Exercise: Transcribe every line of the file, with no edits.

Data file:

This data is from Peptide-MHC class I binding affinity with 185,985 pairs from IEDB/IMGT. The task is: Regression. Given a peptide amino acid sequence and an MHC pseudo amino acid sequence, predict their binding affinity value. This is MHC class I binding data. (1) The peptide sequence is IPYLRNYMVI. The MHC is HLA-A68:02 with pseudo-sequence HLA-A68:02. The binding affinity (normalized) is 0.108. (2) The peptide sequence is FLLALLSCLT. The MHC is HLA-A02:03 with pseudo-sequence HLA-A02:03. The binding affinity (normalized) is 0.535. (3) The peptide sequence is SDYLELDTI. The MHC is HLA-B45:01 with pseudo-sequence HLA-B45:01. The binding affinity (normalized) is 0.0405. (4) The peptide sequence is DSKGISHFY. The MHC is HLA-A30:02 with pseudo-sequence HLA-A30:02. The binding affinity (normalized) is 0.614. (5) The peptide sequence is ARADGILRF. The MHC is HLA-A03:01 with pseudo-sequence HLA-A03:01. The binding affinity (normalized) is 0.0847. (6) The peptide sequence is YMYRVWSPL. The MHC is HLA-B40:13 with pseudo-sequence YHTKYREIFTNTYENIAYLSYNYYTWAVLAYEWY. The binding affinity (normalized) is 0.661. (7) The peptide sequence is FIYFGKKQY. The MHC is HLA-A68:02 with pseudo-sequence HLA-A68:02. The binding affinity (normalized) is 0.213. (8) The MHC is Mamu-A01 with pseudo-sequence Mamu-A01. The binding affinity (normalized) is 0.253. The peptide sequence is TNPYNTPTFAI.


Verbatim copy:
This data is from Peptide-MHC class I binding affinity with 185,985 pairs from IEDB/IMGT. The task is: Regression. Given a peptide amino acid sequence and an MHC pseudo amino acid sequence, predict their binding affinity value. This is MHC class I binding data. (1) The peptide sequence is IPYLRNYMVI. The MHC is HLA-A68:02 with pseudo-sequence HLA-A68:02. The binding affinity (normalized) is 0.108. (2) The peptide sequence is FLLALLSCLT. The MHC is HLA-A02:03 with pseudo-sequence HLA-A02:03. The binding affinity (normalized) is 0.535. (3) The peptide sequence is SDYLELDTI. The MHC is HLA-B45:01 with pseudo-sequence HLA-B45:01. The binding affinity (normalized) is 0.0405. (4) The peptide sequence is DSKGISHFY. The MHC is HLA-A30:02 with pseudo-sequence HLA-A30:02. The binding affinity (normalized) is 0.614. (5) The peptide sequence is ARADGILRF. The MHC is HLA-A03:01 with pseudo-sequence HLA-A03:01. The binding affinity (normalized) is 0.0847. (6) The peptide sequence is YMYRVWSPL. The MHC is HLA-B40:13 with pseudo-sequence YHTKYREIFTNTYENIAYLSYNYYTWAVLAYEWY. The binding affinity (normalized) is 0.661. (7) The peptide sequence is FIYFGKKQY. The MHC is HLA-A68:02 with pseudo-sequence HLA-A68:02. The binding affinity (normalized) is 0.213. (8) The MHC is Mamu-A01 with pseudo-sequence Mamu-A01. The binding affinity (normalized) is 0.253. The peptide sequence is TNPYNTPTFAI.